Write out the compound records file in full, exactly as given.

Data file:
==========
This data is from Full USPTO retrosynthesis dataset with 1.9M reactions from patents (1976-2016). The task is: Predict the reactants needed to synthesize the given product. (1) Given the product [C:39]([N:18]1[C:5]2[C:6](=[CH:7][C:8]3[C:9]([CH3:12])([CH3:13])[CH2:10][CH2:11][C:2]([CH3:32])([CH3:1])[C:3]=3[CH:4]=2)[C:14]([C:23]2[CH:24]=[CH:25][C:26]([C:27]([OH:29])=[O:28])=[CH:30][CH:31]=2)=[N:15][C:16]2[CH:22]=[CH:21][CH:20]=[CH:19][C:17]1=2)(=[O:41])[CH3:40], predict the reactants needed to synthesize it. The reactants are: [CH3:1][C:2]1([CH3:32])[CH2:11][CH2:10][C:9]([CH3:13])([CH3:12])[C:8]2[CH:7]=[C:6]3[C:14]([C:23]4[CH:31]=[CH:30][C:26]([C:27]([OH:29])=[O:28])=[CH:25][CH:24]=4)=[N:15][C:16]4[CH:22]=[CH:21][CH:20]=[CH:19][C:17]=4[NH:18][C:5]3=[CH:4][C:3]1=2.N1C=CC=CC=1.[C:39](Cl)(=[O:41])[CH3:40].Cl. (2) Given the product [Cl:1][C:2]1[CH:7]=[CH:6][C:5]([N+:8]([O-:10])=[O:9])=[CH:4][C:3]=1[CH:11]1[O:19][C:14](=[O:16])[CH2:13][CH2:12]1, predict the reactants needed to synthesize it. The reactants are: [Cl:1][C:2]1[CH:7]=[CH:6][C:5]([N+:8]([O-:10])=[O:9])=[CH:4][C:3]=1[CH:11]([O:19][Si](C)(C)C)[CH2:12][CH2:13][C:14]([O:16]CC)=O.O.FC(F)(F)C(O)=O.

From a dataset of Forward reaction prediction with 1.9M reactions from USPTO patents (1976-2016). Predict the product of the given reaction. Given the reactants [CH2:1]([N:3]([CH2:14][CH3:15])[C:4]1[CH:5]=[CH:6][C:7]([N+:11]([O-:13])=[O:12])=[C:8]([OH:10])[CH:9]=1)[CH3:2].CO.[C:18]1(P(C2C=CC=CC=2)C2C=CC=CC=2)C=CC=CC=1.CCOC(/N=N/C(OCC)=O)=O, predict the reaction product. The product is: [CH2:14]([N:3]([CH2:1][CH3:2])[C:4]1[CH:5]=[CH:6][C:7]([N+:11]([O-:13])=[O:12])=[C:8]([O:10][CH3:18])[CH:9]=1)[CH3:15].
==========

This data is from Full USPTO retrosynthesis dataset with 1.9M reactions from patents (1976-2016). The task is: Predict the reactants needed to synthesize the given product. (1) Given the product [C:39]([N:18]1[C:5]2[C:6](=[CH:7][C:8]3[C:9]([CH3:12])([CH3:13])[CH2:10][CH2:11][C:2]([CH3:32])([CH3:1])[C:3]=3[CH:4]=2)[C:14]([C:23]2[CH:24]=[CH:25][C:26]([C:27]([OH:29])=[O:28])=[CH:30][CH:31]=2)=[N:15][C:16]2[CH:22]=[CH:21][CH:20]=[CH:19][C:17]1=2)(=[O:41])[CH3:40], predict the reactants needed to synthesize it. The reactants are: [CH3:1][C:2]1([CH3:32])[CH2:11][CH2:10][C:9]([CH3:13])([CH3:12])[C:8]2[CH:7]=[C:6]3[C:14]([C:23]4[CH:31]=[CH:30][C:26]([C:27]([OH:29])=[O:28])=[CH:25][CH:24]=4)=[N:15][C:16]4[CH:22]=[CH:21][CH:20]=[CH:19][C:17]=4[NH:18][C:5]3=[CH:4][C:3]1=2.N1C=CC=CC=1.[C:39](Cl)(=[O:41])[CH3:40].Cl. (2) Given the product [Cl:1][C:2]1[CH:7]=[CH:6][C:5]([N+:8]([O-:10])=[O:9])=[CH:4][C:3]=1[CH:11]1[O:19][C:14](=[O:16])[CH2:13][CH2:12]1, predict the reactants needed to synthesize it. The reactants are: [Cl:1][C:2]1[CH:7]=[CH:6][C:5]([N+:8]([O-:10])=[O:9])=[CH:4][C:3]=1[CH:11]([O:19][Si](C)(C)C)[CH2:12][CH2:13][C:14]([O:16]CC)=O.O.FC(F)(F)C(O)=O.

From a dataset of Forward reaction prediction with 1.9M reactions from USPTO patents (1976-2016). Predict the product of the given reaction. Given the reactants [CH2:1]([N:3]([CH2:14][CH3:15])[C:4]1[CH:5]=[CH:6][C:7]([N+:11]([O-:13])=[O:12])=[C:8]([OH:10])[CH:9]=1)[CH3:2].CO.[C:18]1(P(C2C=CC=CC=2)C2C=CC=CC=2)C=CC=CC=1.CCOC(/N=N/C(OCC)=O)=O, predict the reaction product. The product is: [CH2:14]([N:3]([CH2:1][CH3:2])[C:4]1[CH:5]=[CH:6][C:7]([N+:11]([O-:13])=[O:12])=[C:8]([O:10][CH3:18])[CH:9]=1)[CH3:15].